Credit:(Photo: Olivier Fitoussi)
“‘I will make them one nation in the land, on the mountains of Israel. There will be one king over all of them and they will never again be two nations or be divided into two kingdoms.'” — Ezekiel 37:22
In Hebrew, the word for love is ahava, which comes from the root word, hav, “to give.” In Judaism, to love is to give. Giving to others forms the connection that enables us to love one another. Join us this month, as we offer a devotional series exploring the Jewish perspective on love.
In Jewish folklore there is a story about how and why God picked Mount Moriah to be the site of His Holy Temple.
There were once two brothers who lived in two villages and shared the land between them. Every year they would divide the harvest. During one abundant year, the older brother who was married and had many children was worried about his younger brother who didn’t have a family. Who would support him in his old age? In the middle of the night, the older brother secretly brought several sheaves of grain to his brother’s storehouse, but when he woke up in the morning he still had exactly the same amount of grain that he had the night before.
The younger brother was also worried: How will my brother support so many children? So, the younger brother decided to secretly travel to his brother’s storehouse and place several sheaves of his own inside, but in the morning, he discovered that he still had exactly the same amount of grain as he had before he gave any away.
This went on for two nights until on the third night, the two brothers met as each one was on the way to the other’s storehouse carrying several sheaves of grain. At once, they both understood what had happened and they embraced in brotherly love. At that moment God decided that the mountain where the two brothers met, Mount Moriah, would be the site of His future home. The love that the brothers had for each other drew God to live among them at that place.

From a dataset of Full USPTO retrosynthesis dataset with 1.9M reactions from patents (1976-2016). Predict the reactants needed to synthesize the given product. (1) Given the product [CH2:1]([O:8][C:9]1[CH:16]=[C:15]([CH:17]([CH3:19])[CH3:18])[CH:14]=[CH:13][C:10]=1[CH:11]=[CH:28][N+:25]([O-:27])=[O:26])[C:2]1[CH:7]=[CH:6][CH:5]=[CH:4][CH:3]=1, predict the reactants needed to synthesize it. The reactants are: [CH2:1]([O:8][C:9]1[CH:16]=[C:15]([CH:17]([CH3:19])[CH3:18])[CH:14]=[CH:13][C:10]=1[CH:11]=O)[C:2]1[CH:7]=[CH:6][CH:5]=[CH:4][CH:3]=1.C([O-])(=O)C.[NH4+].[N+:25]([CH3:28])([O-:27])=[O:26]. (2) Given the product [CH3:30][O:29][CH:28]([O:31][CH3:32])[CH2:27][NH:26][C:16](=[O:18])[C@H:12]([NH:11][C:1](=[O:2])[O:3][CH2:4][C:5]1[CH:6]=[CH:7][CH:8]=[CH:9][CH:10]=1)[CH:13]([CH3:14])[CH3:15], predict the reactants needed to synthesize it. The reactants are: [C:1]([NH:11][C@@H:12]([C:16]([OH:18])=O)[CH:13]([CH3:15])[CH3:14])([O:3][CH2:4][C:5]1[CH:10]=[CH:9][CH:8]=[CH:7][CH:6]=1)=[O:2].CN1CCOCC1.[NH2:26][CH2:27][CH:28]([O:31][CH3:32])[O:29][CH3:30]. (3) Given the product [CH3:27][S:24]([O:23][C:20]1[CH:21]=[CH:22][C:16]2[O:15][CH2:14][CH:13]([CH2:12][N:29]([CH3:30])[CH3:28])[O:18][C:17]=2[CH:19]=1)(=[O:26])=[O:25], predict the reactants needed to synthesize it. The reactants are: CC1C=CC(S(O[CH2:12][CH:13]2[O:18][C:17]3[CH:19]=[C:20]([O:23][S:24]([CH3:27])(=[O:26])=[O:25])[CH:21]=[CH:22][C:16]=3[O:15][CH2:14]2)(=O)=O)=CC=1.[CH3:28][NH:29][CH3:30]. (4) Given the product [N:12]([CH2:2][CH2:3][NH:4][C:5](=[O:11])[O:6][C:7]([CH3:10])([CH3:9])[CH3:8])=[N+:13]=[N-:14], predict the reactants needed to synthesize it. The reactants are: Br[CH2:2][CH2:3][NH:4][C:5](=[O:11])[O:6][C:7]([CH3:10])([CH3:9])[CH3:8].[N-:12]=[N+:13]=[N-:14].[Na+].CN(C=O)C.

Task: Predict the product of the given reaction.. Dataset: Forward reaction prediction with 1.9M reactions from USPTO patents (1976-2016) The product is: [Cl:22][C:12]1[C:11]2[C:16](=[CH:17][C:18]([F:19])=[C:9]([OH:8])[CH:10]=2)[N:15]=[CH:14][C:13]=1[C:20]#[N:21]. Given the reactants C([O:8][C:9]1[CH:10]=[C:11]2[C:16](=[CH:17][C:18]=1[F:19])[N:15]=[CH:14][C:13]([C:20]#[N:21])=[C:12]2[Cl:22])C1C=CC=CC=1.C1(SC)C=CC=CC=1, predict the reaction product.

In this verse from the book of Ezekiel, the prophet predicted that while the children of Israel had been split into two kingdoms in ancient times — ten tribes in the Northern Kingdom and Judah and Benjamin in the Southern Kingdom — in the future, the rift would be mended and the two would become one. Just a few verses later, God said through the prophet that He would place His sanctuary among the united people forever.
The Jewish sages explain that the two prophecies are connected. When there is unity and love among His people, God will dwell among them.
There are many ways to connect with God. We can pray and we can study God’s Word. However, the story of the two brothers and the prophecies of Ezekiel point out another important route. When we pour out our love for our brothers and sisters, we draw God’s love toward us.
This week, let us make a special effort to connect in a deeper way with someone we know who might be lonely or in need. When we embrace each other, God embraces us in turn.